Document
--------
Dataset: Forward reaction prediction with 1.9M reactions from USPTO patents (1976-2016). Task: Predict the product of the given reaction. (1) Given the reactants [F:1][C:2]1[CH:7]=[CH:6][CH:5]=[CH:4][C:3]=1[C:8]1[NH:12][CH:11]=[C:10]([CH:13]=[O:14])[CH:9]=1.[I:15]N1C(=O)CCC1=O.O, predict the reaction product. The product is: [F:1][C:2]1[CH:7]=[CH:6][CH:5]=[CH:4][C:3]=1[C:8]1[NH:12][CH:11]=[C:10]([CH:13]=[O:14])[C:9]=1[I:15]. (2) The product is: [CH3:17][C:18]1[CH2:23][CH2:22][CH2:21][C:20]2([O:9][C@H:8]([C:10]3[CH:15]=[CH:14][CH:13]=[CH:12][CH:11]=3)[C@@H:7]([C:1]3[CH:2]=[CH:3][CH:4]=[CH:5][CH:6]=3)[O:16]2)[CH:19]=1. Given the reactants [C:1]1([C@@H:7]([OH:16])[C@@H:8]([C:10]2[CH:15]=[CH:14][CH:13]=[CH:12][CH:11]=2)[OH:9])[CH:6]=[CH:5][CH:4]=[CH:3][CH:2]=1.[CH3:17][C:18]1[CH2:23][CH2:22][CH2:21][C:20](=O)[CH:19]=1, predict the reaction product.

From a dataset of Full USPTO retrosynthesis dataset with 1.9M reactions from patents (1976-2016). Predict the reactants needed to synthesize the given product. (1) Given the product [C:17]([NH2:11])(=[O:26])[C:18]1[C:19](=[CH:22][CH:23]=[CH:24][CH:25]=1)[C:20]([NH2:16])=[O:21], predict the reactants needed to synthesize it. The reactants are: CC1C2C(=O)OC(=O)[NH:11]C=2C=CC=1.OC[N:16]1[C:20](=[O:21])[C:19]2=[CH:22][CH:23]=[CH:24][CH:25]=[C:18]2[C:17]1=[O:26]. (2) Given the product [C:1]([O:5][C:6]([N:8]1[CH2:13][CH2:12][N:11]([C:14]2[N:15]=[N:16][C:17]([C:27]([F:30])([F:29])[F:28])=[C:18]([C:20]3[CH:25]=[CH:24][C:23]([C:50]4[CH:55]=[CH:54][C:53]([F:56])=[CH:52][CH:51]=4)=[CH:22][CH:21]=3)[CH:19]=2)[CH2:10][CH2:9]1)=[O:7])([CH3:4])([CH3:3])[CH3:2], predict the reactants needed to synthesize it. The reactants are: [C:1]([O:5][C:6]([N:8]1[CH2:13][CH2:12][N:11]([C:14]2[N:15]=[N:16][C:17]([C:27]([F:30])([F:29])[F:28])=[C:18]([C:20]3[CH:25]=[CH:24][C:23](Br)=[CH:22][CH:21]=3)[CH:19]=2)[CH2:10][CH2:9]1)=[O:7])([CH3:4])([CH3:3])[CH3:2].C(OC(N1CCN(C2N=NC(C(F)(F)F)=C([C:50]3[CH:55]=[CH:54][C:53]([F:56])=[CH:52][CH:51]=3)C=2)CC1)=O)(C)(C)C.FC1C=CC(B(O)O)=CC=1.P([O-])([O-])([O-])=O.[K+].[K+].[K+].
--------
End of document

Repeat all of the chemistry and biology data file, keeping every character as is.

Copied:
Dataset: Forward reaction prediction with 1.9M reactions from USPTO patents (1976-2016). Task: Predict the product of the given reaction. (1) Given the reactants [F:1][C:2]1[CH:7]=[CH:6][CH:5]=[CH:4][C:3]=1[C:8]1[NH:12][CH:11]=[C:10]([CH:13]=[O:14])[CH:9]=1.[I:15]N1C(=O)CCC1=O.O, predict the reaction product. The product is: [F:1][C:2]1[CH:7]=[CH:6][CH:5]=[CH:4][C:3]=1[C:8]1[NH:12][CH:11]=[C:10]([CH:13]=[O:14])[C:9]=1[I:15]. (2) The product is: [CH3:17][C:18]1[CH2:23][CH2:22][CH2:21][C:20]2([O:9][C@H:8]([C:10]3[CH:15]=[CH:14][CH:13]=[CH:12][CH:11]=3)[C@@H:7]([C:1]3[CH:2]=[CH:3][CH:4]=[CH:5][CH:6]=3)[O:16]2)[CH:19]=1. Given the reactants [C:1]1([C@@H:7]([OH:16])[C@@H:8]([C:10]2[CH:15]=[CH:14][CH:13]=[CH:12][CH:11]=2)[OH:9])[CH:6]=[CH:5][CH:4]=[CH:3][CH:2]=1.[CH3:17][C:18]1[CH2:23][CH2:22][CH2:21][C:20](=O)[CH:19]=1, predict the reaction product.

From a dataset of Full USPTO retrosynthesis dataset with 1.9M reactions from patents (1976-2016). Predict the reactants needed to synthesize the given product. (1) Given the product [C:17]([NH2:11])(=[O:26])[C:18]1[C:19](=[CH:22][CH:23]=[CH:24][CH:25]=1)[C:20]([NH2:16])=[O:21], predict the reactants needed to synthesize it. The reactants are: CC1C2C(=O)OC(=O)[NH:11]C=2C=CC=1.OC[N:16]1[C:20](=[O:21])[C:19]2=[CH:22][CH:23]=[CH:24][CH:25]=[C:18]2[C:17]1=[O:26]. (2) Given the product [C:1]([O:5][C:6]([N:8]1[CH2:13][CH2:12][N:11]([C:14]2[N:15]=[N:16][C:17]([C:27]([F:30])([F:29])[F:28])=[C:18]([C:20]3[CH:25]=[CH:24][C:23]([C:50]4[CH:55]=[CH:54][C:53]([F:56])=[CH:52][CH:51]=4)=[CH:22][CH:21]=3)[CH:19]=2)[CH2:10][CH2:9]1)=[O:7])([CH3:4])([CH3:3])[CH3:2], predict the reactants needed to synthesize it. The reactants are: [C:1]([O:5][C:6]([N:8]1[CH2:13][CH2:12][N:11]([C:14]2[N:15]=[N:16][C:17]([C:27]([F:30])([F:29])[F:28])=[C:18]([C:20]3[CH:25]=[CH:24][C:23](Br)=[CH:22][CH:21]=3)[CH:19]=2)[CH2:10][CH2:9]1)=[O:7])([CH3:4])([CH3:3])[CH3:2].C(OC(N1CCN(C2N=NC(C(F)(F)F)=C([C:50]3[CH:55]=[CH:54][C:53]([F:56])=[CH:52][CH:51]=3)C=2)CC1)=O)(C)(C)C.FC1C=CC(B(O)O)=CC=1.P([O-])([O-])([O-])=O.[K+].[K+].[K+].